Yesterday, my mother’s portrait (you know
the one with the polyester paisley shirt, its red
clashing with the cheap silk tiger lilies over
her right shoulder?) fell off its hook and onto
the floor with a bang. The photo, encased in thin
metal, face down on the carpet, the glass cracked
and unsalvageable. I never liked that frame.
Sunlight penetrates leftover rain clouds.
Doors slam upstairs as cool spring breezes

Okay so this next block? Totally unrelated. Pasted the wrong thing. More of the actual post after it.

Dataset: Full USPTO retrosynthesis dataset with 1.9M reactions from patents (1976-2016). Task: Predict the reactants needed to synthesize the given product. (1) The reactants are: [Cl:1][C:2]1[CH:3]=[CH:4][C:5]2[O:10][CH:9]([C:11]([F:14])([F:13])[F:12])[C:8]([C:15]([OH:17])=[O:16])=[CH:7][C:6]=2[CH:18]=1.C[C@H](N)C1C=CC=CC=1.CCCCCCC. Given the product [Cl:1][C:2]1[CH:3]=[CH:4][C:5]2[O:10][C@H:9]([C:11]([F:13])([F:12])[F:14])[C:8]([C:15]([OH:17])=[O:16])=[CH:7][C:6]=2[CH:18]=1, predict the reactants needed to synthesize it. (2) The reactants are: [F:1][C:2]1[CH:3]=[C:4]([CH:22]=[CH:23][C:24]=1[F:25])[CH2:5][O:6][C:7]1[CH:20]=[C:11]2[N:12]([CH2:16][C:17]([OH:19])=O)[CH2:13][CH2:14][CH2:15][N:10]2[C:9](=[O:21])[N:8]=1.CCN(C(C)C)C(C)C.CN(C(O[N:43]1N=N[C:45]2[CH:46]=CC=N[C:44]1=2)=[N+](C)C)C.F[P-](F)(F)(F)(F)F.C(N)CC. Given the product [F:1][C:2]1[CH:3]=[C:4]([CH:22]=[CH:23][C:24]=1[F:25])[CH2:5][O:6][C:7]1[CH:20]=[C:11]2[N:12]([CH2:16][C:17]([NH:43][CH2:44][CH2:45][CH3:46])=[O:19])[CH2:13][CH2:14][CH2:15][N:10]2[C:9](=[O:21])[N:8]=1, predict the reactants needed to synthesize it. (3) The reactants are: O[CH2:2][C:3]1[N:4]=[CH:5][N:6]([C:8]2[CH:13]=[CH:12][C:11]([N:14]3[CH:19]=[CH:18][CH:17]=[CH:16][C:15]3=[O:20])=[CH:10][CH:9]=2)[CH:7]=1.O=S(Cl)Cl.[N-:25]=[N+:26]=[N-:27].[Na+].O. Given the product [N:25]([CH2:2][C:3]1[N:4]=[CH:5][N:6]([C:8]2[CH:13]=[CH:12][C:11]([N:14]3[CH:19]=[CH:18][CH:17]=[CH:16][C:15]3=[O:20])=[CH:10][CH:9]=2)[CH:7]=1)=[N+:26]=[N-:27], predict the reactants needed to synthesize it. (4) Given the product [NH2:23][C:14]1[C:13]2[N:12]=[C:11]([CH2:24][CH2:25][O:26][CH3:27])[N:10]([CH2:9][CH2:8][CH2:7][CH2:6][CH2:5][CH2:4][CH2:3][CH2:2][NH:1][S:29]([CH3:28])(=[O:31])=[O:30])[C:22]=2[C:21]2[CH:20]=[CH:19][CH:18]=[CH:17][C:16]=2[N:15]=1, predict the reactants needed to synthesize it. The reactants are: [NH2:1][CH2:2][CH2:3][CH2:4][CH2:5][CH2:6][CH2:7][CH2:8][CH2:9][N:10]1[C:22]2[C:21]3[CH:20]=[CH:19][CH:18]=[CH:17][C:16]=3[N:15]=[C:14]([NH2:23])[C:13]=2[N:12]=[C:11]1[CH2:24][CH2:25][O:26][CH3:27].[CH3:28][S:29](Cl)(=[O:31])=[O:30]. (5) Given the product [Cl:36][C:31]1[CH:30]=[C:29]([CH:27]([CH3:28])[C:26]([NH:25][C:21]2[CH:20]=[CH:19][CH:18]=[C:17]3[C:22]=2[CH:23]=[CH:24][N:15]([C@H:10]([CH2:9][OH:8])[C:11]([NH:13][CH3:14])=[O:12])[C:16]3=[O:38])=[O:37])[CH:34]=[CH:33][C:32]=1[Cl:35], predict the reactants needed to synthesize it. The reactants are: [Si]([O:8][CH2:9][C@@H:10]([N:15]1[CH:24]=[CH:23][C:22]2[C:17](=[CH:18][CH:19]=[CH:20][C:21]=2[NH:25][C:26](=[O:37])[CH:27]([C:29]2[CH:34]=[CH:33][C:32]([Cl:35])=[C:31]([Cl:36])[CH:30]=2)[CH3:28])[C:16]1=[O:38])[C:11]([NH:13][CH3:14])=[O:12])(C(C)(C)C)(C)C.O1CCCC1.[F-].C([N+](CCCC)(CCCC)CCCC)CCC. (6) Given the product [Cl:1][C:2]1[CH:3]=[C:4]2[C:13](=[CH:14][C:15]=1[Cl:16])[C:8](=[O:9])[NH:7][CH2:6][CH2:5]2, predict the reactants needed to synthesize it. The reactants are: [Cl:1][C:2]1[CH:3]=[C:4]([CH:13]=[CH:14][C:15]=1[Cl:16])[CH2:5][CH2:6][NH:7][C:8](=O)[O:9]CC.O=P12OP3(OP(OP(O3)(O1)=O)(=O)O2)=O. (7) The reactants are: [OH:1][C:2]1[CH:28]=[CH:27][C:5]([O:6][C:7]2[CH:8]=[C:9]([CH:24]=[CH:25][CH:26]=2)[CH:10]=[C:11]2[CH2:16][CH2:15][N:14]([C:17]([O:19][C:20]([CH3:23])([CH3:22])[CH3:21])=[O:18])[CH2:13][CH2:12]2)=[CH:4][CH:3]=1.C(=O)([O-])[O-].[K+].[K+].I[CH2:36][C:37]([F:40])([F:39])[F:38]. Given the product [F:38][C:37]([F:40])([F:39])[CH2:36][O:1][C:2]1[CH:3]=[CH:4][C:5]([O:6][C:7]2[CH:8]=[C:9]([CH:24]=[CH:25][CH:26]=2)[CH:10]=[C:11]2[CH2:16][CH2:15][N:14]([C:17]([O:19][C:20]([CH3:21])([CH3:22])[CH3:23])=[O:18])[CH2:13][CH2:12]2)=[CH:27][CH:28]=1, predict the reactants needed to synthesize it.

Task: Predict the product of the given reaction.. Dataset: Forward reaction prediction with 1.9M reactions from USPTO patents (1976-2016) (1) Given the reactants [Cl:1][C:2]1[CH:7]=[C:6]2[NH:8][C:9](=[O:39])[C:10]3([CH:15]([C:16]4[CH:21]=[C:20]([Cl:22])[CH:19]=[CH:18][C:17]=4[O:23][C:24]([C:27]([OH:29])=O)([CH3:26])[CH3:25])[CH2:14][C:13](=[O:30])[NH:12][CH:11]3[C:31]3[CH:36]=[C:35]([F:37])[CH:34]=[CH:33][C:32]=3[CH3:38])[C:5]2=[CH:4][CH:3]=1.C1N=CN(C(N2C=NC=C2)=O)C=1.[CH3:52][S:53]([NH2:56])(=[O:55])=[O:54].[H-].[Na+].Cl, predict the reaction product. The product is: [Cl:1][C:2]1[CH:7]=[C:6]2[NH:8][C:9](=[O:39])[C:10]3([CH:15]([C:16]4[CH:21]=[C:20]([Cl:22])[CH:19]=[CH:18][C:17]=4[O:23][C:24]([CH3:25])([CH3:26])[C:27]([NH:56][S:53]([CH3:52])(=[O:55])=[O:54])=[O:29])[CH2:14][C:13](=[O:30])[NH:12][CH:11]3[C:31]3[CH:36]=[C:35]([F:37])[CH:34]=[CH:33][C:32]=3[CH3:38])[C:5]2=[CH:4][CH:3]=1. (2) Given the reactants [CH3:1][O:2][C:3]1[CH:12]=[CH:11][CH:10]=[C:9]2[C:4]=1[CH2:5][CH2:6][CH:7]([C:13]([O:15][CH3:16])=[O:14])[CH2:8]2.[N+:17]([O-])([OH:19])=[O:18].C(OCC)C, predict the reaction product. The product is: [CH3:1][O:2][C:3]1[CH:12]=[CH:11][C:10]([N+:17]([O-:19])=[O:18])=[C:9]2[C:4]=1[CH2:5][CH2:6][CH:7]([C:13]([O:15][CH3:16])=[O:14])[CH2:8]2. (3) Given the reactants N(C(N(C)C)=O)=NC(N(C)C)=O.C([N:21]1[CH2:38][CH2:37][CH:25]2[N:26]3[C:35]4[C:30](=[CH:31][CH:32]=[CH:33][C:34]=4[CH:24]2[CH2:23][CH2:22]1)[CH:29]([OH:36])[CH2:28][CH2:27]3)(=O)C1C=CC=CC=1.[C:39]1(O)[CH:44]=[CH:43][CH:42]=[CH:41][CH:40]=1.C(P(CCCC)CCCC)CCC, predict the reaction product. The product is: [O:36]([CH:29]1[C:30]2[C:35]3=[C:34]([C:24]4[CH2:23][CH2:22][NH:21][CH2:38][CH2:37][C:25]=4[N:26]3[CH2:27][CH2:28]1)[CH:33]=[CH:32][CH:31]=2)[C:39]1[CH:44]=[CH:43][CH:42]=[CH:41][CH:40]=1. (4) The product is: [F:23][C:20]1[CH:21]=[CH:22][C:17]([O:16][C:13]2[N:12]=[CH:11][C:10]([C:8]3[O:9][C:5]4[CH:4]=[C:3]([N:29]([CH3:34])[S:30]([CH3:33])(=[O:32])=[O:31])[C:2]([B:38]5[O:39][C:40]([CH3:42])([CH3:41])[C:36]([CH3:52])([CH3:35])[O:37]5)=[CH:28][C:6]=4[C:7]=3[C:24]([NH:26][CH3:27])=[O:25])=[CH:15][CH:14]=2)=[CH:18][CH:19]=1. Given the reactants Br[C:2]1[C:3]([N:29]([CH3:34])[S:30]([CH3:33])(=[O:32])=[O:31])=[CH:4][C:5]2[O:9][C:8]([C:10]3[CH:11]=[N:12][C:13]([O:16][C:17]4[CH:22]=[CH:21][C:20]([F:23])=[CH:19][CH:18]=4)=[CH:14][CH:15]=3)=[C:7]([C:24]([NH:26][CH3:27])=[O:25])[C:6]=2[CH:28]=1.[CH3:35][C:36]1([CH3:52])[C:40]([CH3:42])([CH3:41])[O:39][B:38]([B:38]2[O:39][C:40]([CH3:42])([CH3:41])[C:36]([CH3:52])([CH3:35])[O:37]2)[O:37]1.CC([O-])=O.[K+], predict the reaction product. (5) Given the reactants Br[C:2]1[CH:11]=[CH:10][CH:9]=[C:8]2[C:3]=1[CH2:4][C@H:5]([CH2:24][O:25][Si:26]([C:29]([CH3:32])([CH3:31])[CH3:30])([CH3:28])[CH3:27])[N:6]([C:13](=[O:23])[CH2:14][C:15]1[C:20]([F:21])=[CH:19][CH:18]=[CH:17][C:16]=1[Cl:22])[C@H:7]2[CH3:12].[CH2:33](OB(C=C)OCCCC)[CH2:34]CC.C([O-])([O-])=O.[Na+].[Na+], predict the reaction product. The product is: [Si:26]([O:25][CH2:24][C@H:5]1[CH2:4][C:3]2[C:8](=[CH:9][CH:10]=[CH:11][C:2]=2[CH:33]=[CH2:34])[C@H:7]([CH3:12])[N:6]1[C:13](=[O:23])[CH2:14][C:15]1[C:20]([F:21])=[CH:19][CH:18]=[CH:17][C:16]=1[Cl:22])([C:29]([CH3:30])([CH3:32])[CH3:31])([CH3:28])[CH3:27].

blow through open windows “airing out the house”
as mother always said we should. The smile in that
photo, shy and full of apology, always concerned
lest offense be taken. Now I want to surround that smile
with something that suits it. Perhaps she did too.
This poem was written for the NaPoWriMo challenge for 04/02/16 in which we were asked to write a family portrait.